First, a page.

One of my favorite jobs I am increasingly getting at work are photo restorations. For someone who is always running all over town setting up photo equipment, shooting, breaking down and hitting the next location – the option of sitting in one place for a couple of hours is pure joy to someone like me. Since I’m just in between doing a family studio portrait session and a photo editing job at the moment,  I thought I’d share this military portrait photo restoration I did for a new client at work over the weekend. There was just enough loss of critical detail that it took more artistry than technical know-how to get it done correctly. My new client was very happy I could recover his military portrait, and I was very happy getting a break so I could listen to about two-and-a-half hours of podcasts in pure silence while having an interesting job to focus my attention upon.

Military Portrait Photo Restoration

Photo Restoration: Before and After

Photo restorations are a common and welcome request at Leighton Photography & Imaging. I did my first restorations in 2008 and because I’d already had over a decade of using digital restoration tools in my everyday workflow when working with “less-than-perfect” images, it was a logical progression.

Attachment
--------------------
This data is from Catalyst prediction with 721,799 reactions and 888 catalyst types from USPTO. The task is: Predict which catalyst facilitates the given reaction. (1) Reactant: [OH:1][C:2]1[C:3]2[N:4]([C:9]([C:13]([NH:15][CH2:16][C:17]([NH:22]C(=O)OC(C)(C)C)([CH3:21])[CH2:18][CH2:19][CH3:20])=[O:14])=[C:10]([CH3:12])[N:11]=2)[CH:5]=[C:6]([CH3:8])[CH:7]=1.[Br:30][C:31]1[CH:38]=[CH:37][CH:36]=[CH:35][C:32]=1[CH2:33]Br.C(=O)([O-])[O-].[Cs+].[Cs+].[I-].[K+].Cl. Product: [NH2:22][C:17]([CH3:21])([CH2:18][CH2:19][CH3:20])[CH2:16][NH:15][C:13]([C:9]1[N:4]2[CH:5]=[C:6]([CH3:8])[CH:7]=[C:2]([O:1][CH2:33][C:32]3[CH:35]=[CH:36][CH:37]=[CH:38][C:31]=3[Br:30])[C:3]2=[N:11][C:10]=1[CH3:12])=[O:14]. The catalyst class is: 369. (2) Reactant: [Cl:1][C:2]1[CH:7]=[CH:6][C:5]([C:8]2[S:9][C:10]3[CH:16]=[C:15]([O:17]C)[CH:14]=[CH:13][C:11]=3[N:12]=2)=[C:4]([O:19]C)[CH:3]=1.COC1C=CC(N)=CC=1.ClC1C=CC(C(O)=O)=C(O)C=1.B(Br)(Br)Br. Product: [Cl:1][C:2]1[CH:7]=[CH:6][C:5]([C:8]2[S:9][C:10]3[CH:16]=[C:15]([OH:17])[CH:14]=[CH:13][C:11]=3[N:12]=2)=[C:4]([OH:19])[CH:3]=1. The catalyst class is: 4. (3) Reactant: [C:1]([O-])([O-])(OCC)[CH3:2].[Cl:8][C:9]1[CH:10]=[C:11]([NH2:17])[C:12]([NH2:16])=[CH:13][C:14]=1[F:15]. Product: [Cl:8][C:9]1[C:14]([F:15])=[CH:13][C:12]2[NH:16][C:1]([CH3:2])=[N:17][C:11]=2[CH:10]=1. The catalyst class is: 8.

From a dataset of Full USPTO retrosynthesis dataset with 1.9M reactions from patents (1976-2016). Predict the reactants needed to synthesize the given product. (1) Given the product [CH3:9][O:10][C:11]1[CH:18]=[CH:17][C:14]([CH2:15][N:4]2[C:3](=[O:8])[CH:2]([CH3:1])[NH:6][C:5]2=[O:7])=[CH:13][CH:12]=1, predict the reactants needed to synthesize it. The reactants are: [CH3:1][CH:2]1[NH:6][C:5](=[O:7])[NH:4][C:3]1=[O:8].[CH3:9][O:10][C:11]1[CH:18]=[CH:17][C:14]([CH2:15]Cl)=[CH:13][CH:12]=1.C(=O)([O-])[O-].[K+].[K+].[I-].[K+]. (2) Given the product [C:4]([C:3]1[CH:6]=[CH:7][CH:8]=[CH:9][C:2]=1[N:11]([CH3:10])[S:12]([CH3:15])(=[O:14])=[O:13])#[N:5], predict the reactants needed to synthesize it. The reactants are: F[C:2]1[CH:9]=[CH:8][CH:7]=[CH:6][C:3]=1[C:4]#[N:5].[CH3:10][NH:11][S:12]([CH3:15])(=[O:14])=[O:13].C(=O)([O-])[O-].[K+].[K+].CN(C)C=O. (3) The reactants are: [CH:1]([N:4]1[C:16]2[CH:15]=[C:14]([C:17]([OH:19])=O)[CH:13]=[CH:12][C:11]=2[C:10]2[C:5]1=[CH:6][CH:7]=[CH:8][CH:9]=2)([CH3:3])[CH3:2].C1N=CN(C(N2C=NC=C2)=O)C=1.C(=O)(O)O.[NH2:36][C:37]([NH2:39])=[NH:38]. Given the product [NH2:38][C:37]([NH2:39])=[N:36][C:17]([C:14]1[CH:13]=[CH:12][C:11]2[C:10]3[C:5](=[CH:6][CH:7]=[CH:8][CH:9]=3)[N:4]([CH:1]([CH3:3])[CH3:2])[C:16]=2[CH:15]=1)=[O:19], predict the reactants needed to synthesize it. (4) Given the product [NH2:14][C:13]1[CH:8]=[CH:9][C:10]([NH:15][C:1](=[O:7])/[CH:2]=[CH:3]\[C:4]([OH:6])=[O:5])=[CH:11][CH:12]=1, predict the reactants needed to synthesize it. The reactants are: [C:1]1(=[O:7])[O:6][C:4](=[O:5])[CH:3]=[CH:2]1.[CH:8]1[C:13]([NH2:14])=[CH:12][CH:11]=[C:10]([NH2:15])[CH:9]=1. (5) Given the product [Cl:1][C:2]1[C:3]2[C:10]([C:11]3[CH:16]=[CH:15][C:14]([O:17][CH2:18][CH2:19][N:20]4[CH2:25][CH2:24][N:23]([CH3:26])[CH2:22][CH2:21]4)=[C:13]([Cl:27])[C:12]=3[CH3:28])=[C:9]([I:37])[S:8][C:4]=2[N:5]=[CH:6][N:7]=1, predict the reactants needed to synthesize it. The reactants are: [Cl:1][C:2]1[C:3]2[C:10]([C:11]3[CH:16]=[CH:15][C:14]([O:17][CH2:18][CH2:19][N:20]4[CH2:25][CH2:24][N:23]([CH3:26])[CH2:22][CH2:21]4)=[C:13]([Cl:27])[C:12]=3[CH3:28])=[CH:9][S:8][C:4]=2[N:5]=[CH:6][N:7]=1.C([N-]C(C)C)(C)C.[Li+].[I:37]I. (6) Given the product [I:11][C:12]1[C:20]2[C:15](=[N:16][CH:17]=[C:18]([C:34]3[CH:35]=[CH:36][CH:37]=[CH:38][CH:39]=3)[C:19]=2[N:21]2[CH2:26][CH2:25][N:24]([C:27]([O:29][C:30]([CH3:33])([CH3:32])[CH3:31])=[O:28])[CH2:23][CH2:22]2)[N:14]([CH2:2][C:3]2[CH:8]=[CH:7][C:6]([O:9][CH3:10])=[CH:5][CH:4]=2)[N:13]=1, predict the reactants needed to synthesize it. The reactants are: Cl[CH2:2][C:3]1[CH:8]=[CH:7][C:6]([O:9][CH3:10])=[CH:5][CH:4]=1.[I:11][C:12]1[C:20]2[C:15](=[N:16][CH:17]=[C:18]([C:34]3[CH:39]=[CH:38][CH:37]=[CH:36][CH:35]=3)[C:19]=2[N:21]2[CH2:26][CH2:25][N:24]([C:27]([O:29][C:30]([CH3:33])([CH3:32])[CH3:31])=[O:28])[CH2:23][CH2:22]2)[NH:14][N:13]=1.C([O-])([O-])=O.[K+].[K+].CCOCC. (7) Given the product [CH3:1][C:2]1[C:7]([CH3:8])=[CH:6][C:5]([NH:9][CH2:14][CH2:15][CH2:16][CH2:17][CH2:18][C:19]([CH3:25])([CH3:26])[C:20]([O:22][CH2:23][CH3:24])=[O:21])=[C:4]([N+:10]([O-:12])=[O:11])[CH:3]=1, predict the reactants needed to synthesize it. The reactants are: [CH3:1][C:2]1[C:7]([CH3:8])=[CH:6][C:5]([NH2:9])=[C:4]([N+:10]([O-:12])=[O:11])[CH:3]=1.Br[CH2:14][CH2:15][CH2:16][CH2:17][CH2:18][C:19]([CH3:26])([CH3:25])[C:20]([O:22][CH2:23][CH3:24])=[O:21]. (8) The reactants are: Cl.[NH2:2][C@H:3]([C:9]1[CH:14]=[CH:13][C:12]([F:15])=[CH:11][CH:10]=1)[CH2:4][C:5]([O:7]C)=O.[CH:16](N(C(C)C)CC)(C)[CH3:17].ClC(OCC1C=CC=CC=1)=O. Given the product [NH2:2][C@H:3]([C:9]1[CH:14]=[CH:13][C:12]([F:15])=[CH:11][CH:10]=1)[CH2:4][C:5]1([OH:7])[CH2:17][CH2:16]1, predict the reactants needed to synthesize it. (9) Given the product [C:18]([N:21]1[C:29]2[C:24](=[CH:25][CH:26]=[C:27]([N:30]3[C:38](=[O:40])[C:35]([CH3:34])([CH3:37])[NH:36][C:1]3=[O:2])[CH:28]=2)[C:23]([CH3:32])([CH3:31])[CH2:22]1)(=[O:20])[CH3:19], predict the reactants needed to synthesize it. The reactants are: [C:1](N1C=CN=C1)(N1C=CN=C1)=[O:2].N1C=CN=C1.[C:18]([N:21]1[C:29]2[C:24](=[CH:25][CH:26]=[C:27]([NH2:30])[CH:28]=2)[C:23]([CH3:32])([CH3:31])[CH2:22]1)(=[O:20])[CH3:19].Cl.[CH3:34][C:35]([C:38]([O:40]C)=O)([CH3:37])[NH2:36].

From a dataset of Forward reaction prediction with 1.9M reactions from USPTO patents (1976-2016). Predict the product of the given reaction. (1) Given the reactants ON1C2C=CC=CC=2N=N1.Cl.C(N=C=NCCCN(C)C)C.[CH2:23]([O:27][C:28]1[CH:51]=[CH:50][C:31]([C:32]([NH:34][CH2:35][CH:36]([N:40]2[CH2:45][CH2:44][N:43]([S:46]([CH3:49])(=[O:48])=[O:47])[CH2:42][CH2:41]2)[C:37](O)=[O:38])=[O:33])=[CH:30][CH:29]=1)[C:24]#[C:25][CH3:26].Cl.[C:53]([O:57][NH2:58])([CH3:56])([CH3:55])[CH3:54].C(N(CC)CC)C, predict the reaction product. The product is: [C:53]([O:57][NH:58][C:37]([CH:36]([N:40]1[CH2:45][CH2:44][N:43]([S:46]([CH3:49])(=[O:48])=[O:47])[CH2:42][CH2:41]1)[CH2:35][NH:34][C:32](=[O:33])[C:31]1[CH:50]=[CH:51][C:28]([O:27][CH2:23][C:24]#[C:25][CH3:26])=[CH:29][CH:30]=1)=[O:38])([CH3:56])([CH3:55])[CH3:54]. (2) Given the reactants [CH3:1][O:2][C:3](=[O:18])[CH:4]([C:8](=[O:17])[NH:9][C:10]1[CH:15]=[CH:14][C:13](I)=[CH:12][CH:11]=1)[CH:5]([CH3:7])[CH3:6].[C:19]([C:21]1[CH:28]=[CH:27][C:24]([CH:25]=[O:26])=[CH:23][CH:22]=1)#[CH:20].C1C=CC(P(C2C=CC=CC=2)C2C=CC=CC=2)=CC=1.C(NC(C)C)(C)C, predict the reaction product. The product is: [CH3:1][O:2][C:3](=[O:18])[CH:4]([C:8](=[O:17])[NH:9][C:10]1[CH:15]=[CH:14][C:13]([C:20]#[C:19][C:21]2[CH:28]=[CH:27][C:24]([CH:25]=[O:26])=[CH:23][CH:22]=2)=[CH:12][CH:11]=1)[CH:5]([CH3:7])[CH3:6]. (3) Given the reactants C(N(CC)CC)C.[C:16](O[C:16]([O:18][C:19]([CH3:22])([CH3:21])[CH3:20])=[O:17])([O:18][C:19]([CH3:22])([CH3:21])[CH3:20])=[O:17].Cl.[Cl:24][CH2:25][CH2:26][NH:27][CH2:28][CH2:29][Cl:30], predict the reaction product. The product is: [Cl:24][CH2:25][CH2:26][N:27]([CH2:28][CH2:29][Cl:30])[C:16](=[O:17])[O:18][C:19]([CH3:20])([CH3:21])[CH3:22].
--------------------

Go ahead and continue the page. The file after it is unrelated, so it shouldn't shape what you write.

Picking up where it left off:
Years later in 2014, I finally decided to add it to my regular services. Not because I have a particular passion for it, but I see and hear so many upset customers who have first turned to the many box-store services and Photoshop hacks that do such poor jobs by using an automated “one-size fits all” program function that the results most often look terrible.

After a lifetime of artistic composition and technique classes, and actually using the non-automated functions of today’s best digital editing software daily, it may not be easy, but at least I can restore old damaged photos the right way in a reasonable amount of time. It takes time, and often imagination if the original print is damaged, ripped, stained, or if sections are even missing. It’s all digital, but all done by hand with a professional editing tablet and pen, state-of-the-art software and dealt with in just the same style as an old-school stencil restoration. The tools are a little different, and I can zoom in really close to work pixel by pixel, but the technique is exactly the same. Long, laborious and rewarding work – for both myself and the client!



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Rich Leighton
October 25, 2016
©2016 Leighton Photography & Imaging